EconGuru Economics Guide RSS Syndication

Get published on EconGuru.com. Start here!

© Copyright 2006 - 2011 EconGuru.com. All rights reserved. Assets marked and linked to the original sources are hereby used for educational purposes only and are copyrighted by their respective owners.

Subscribe to EconGuru.

What is Lead Time?

Subscribe to EconGuru:

When a customer orders a product there can often be a delay before they actually receive it. For instance if a buyer goes onto Amazon and purchases a book they won’t receive it right away. It can take a few days to get to them and this is referred to as the lead time. In simple terms then it is the difference between the order of a product and its final delivery. This delay can be very short or it could take months if the product involves a complicated assembly.

Why is Lead Time Important?

This delay in getting a product to the customer can be important for a number of reasons. If the competition is able to get their product to a customer with a shorter delay then this could make what they are selling more attractive. This is why a lot of companies will take this issue very seriously and will be always looking for new ways to improve their lead time. These businesses know that their failure to cut this down sufficiently could be the difference between success and failure.

The Factors that Influence Lead Time

There are many factors that can impact lead time. A lot will depend on the type of machinery that a business uses and the productivity of the team. If the competition has better machines and more productive employees then they will be able to get their product out faster. There are also seasonal and supply factors that can lead to greater delays. If suppliers are slow to provide needed parts then this will slow down the time it takes to finish the product. If there is a period of the year when demand is particularly high then this can cause a backlog and further delay how it takes to get the product to the customer. Those businesses that rely on the postal service to deliver their product can also experience longer delays if there is a problem with this service.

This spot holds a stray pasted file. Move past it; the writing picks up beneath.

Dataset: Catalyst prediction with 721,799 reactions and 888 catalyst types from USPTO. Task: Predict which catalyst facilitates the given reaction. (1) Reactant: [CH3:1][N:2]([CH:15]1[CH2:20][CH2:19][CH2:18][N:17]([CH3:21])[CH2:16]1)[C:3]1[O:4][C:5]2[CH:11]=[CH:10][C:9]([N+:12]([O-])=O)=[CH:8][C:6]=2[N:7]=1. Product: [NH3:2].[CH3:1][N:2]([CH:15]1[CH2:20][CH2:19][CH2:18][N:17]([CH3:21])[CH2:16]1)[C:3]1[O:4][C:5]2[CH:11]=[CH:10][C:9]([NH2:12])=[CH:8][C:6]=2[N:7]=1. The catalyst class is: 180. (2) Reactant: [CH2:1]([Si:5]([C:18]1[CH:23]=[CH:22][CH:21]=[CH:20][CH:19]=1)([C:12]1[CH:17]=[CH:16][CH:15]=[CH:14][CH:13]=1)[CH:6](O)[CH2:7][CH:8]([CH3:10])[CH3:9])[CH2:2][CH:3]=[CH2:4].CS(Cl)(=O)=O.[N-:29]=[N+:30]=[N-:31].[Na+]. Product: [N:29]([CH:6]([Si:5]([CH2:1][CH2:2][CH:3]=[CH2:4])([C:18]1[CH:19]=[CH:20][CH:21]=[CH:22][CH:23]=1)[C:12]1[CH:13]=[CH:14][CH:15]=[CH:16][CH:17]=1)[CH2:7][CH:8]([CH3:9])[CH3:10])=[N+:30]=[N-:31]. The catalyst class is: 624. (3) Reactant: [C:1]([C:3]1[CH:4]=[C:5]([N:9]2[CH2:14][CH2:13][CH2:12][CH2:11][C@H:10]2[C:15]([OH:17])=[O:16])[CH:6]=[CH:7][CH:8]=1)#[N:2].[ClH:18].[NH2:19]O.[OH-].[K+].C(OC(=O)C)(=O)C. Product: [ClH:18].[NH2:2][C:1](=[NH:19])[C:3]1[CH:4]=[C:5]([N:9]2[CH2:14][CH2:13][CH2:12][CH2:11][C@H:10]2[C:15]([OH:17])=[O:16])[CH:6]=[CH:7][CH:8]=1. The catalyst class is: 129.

Difficulties with Changing Lead Time

A business will understand the risks of a long delay between a customer’s order and final delivery. Some may feel tempted to cut corners in order to get their products out faster. This strategy can be unproductive because it could mean that the product is not ready for sale. Rushing something past quality control to get it into a truck on off to the customer is a good way to ruin a business. Therefore the manufacturer needs to balance their wish to reduce lead time with their commitment to a quality product. This is why there is a constant push to find better ways of doing things that don’t involve any loss of quality. This can occur through investing in new technologies and providing training so that team members can be more productive.

Lead time is a concern for most business and this is an issue that never really goes away. When one business stops improving on their delay time it leaves the door open for the competition to take advantage.

Share This Article:
Meet the Author

Anthony Carter currently resides in Fife, Scotland with his wife Lisa, and their three wonderful children. As a senior editor for various publications, if he's not reading and writing, you would find him photographing and traveling to some of the most far-flung locations around the world.

Tags

Tags: , ,

EconGuru Economics Guide

Educating the public since 2006.